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The umpire who made perhaps the most infamous call of all thought Selig got it right.
Don Denkinger's missed call in Game 6 of the 1985 World Series -- like Wednesday night's play, it involved a pitcher covering first base -- helped cost the Cardinals a chance to clinch it. St. Louis later lost to the Kansas City Royals.
"No, you can't change it," Denkinger told the AP in a telephone interview. "It was Jim's call, and it's got to go down that way."
"You can't run from it, it's a part of life," he said.
In 1991, a panel headed by then-commissioner Fay Vincent took a look at the record book and decided to throw out 50 no-hitters for various reasons. None of them, however, involved changing calls made on the field.
The NFL, NBA, NHL and the NCAA all employed some form of replay before baseball started trying it late in the 2008 season, limiting its use to questionable home run calls.
On Wednesday night, hockey twice turned to replay to review possible goals in Game 3 of the Stanley Cup finals.
"Baseball being traditionalists, I guess they don't want to go that way, and that's fine by me. For us, it works out great," Chicago Blackhawks center John Madden said.
Added Philadelphia goaltender Michael Leighton: "Obviously, baseball's wishing they had it and the guy in Detroit wishes they had it."
Los Angeles Angels manager Mike Scioscia was among those who opposed additional replay in the majors.
"I think there's too many plays that are close that could possibly be up for review, and I think it would become dysfunctional," he said.
Soccer remains the biggest sport that wants no part of replay, which could become a focal point when the World Cup starts in South Africa later this month -- a tournament that will feature France and not Ireland because of a missed call.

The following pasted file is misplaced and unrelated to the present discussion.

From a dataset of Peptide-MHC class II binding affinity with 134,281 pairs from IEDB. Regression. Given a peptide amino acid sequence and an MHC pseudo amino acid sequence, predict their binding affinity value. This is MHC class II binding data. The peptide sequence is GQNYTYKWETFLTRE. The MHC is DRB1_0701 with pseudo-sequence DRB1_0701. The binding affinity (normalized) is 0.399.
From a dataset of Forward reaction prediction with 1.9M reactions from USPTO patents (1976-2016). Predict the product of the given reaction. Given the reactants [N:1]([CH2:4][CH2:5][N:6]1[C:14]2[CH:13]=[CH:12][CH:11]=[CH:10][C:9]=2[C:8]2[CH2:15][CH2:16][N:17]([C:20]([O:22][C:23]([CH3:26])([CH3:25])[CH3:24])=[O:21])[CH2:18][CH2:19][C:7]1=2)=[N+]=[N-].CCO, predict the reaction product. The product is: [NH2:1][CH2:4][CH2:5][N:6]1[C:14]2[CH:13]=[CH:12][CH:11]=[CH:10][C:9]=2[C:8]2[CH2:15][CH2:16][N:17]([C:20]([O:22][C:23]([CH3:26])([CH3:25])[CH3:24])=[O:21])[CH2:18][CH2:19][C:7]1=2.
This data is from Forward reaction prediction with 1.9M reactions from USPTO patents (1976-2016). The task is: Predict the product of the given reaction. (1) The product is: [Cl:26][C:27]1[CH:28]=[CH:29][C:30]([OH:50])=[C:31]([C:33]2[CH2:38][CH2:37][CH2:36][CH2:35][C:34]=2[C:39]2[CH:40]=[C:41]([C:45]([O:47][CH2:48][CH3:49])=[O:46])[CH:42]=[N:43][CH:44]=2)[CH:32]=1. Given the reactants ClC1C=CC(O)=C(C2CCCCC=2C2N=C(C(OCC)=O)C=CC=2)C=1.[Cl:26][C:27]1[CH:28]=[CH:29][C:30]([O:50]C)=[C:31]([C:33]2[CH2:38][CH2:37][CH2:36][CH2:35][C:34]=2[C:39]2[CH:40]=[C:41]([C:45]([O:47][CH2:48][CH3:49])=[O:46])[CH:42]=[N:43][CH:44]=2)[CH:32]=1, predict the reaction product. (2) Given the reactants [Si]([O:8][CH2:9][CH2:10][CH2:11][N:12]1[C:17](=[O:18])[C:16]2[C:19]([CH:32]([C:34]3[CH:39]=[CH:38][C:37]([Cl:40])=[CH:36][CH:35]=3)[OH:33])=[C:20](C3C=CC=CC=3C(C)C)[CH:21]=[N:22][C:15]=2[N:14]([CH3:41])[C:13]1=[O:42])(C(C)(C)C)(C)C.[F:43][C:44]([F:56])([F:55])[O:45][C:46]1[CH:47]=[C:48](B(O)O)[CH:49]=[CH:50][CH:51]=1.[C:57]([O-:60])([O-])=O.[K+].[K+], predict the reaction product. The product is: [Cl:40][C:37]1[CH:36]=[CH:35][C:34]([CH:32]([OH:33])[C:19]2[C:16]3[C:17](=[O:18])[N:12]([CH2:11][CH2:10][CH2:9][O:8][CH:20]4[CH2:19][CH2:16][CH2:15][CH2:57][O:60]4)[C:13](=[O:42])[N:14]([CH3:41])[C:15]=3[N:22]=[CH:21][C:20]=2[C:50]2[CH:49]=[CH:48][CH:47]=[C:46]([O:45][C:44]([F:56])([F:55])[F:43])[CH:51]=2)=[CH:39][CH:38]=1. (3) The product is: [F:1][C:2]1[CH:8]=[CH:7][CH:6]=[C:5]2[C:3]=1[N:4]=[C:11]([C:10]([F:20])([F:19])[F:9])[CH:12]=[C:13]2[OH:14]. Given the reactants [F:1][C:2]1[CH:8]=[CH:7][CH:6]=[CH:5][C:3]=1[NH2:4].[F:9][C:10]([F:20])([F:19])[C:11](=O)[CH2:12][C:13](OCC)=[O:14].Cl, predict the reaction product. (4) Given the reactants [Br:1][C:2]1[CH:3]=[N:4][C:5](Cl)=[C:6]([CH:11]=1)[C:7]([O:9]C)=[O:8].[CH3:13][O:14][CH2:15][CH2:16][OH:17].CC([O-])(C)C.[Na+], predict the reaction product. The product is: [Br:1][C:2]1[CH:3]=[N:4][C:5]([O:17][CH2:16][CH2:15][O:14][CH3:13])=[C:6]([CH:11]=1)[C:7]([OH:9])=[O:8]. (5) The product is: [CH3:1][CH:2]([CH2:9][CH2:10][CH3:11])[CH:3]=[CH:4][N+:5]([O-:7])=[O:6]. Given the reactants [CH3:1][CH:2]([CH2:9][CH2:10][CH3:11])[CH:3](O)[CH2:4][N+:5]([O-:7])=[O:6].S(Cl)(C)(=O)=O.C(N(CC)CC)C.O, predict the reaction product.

French superstar Thierry Henry touched the ball with his left hand and arm before passing for to score the decisive goal in a playoff last November against the Irish.
FIFA said it could not review referees' decisions and declined to use replay in the wake of the hand ball.
Replay is a popular part of Grand Slam tennis, and the man who designed the Hawk-Eye system said it could work in baseball, too.
"All decisions in baseball could be resolved definitively and accurately without causing delay to the game," Paul Hawkins wrote from Britain in an e-mail to the AP.
"In my view, the main benefit of using technology in sport is that you want the story after the match to be about the contest and the players, not about the officials," he said. "If you want to make artificial stories out of 'creating controversy,' then you don't have much faith in the sport."
To Hawkins, there are several challenges to a sport deciding to rely more on electronic -- and not human -- eyes.
"Most governing bodies are made up of former players and do not have anyone with a technical knowledge to have an understanding of what is technically possible," he said.
Copyright 2010 The Associated Press. All rights reserved. This material may not be published, broadcast, rewritten or redistributed.
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